Pakistani Prime Minister Nawaz Sharif and his government have survived an existential threat from the dual protests in Islamabad. Yet fearing for one’s life is nothing new for many Pakistanis—particularly those who belong to communities of religious minorities. Pakistan is home to millions of Shi’a Muslims, Ahmadi Muslims, Christians, Hindus, and Sikhs. In addition, its Sunni Muslim majority is itself comprised of countless sects and communities. Unfortunately, unrelenting violence by militants and mobs has placed this religious diversity at risk.
Because of concerns about mounting attacks against Pakistani religious communities, the U.S. Commission on International Religious Freedom (USCIRF) has tracked publicly reported incidences of religious violence over the past thirty months. Our recently released Religious Violence Project report on Pakistan covers the period from July 2013 to June 2014. The findings are grim: the Project recorded 122 incidents of sectarian violence resulting in more than 1,200 casualties, including 430 deaths.
The Project has begun to yield a picture of the scope of the violence over more than two years. First, no community—Muslim or non-Muslim—is safe; even members of the Sunni Muslim majority have been targeted. Second, Shi’a Muslims are consistently victimized more than any other group. Third, a comparison of attacks against all communities between this year and last shows a decrease in the overall number of incidences and a 25 percent drop in fatalities. Understanding why this drop in the number and severity of attacks is an ongoing challenge. One causal candidate is the Sharif government. However, the release from jail during this period of Malik Ishaq—the leader of the terrorist group Lashkar-i-Jhangvi that has terrorized Shi’a Muslims in multiple recent attacks—undermines greater fear of the law as an explanation. More thorough police enforcement likewise seems unlikely, as no surge in the number of arrests following incidences of violence has been observed. The answer remains unclear.
And, while the number of attacks is down, high-profile attacks have continued. The overall number of Christians killed in the country skyrocketed after a suicide bomber killed 119 and injured 145 at the Peshawar All Saints Church in September 2013. Ahmadi Muslims likewise continue to be singled out for targeted shootings: look no further than the May 2014 killing of Dr. Mehdi Ali, a Canadian-American Ahmadi conducting humanitarian work.
The Pakistani government has fueled this problem of religious violence. Its aggressive enforcement of blasphemy and anti-Ahmadi laws has resulted in several individuals being sentenced to death in the past year alone for violating these acts, as well as encouraged religious extremists to target perceived transgressors and their advocates. One such incident was the assassination in June of human rights lawyer Rashid Rehman for defending an individual accused of blasphemy. The Pakistani government has also failed repeatedly to protect vulnerable minorities or hold violent perpetrators accountable for their actions. Despite repeated threats against his life in the weeks leading up to his murder, Rehman received no state protection nor did the government move to investigate the danger.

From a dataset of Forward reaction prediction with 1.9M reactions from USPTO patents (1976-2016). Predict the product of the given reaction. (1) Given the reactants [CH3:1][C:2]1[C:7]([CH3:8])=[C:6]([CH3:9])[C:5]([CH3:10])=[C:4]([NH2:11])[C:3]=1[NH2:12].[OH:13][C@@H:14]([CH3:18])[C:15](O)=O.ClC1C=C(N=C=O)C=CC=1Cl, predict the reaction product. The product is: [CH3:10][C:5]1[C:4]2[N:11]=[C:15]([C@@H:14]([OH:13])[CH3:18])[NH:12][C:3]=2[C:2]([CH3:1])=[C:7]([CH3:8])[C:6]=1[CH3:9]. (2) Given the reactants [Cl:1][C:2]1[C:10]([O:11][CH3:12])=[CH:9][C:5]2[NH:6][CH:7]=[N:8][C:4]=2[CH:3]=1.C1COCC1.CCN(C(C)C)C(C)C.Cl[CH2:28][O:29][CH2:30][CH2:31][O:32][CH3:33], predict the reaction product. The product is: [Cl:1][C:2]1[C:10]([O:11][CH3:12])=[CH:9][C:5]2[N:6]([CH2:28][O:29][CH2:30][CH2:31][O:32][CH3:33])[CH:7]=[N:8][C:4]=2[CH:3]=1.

Given the ongoing tensions within Pakistan, what might the future portend? As an attack on a prominent public figure for his advocacy against blasphemy laws, Rehman’s assassination could well represent the advent of a dangerous turning point in the intersection between religion and politics. The murder sent a chilling but clear message to attorneys and activists alike—defending a blasphemy case can jeopardize one’s life. As a result, it is likely that even fewer lawyers than already do will risk taking up such cases in the foreseeable future.
There is also a macrocosmic effect to consider. Violence against religious communities does not occur in a vacuum. The alarmingly high number of attacks and overall body count severely degrades the climate of religious freedom for all Pakistanis. Considering the generally pious and interconnected nature of Pakistani society, threats against religious communities reach far beyond the locus of attack or the specific group targeted. Lack of basic law enforcement—paired with abusive blasphemy and anti-Ahmadi laws—encourages violence against innocents, fundamentally threatening the country’s stability.
Pakistan faces many challenges, protests in Islamabad being only the latest. Despite this, Pakistan must not neglect one of its greatest challenges of all. If the ongoing violence against religious groups is not confronted and mitigated through direct action, it threatens to tear apart the patchwork of religious communities that together make up Pakistan’s pluralistic fabric. For the sake of societal stability, and in order to protect human rights, Pakistani authorities must abort this perilous course and commit the nation’s government on all levels to protecting and defending the essential right to freedom of religion or belief for all.
The views expressed herein are the author’s own, and do not necessarily reflect the views of the U.S. Commission on International Religious Freedom.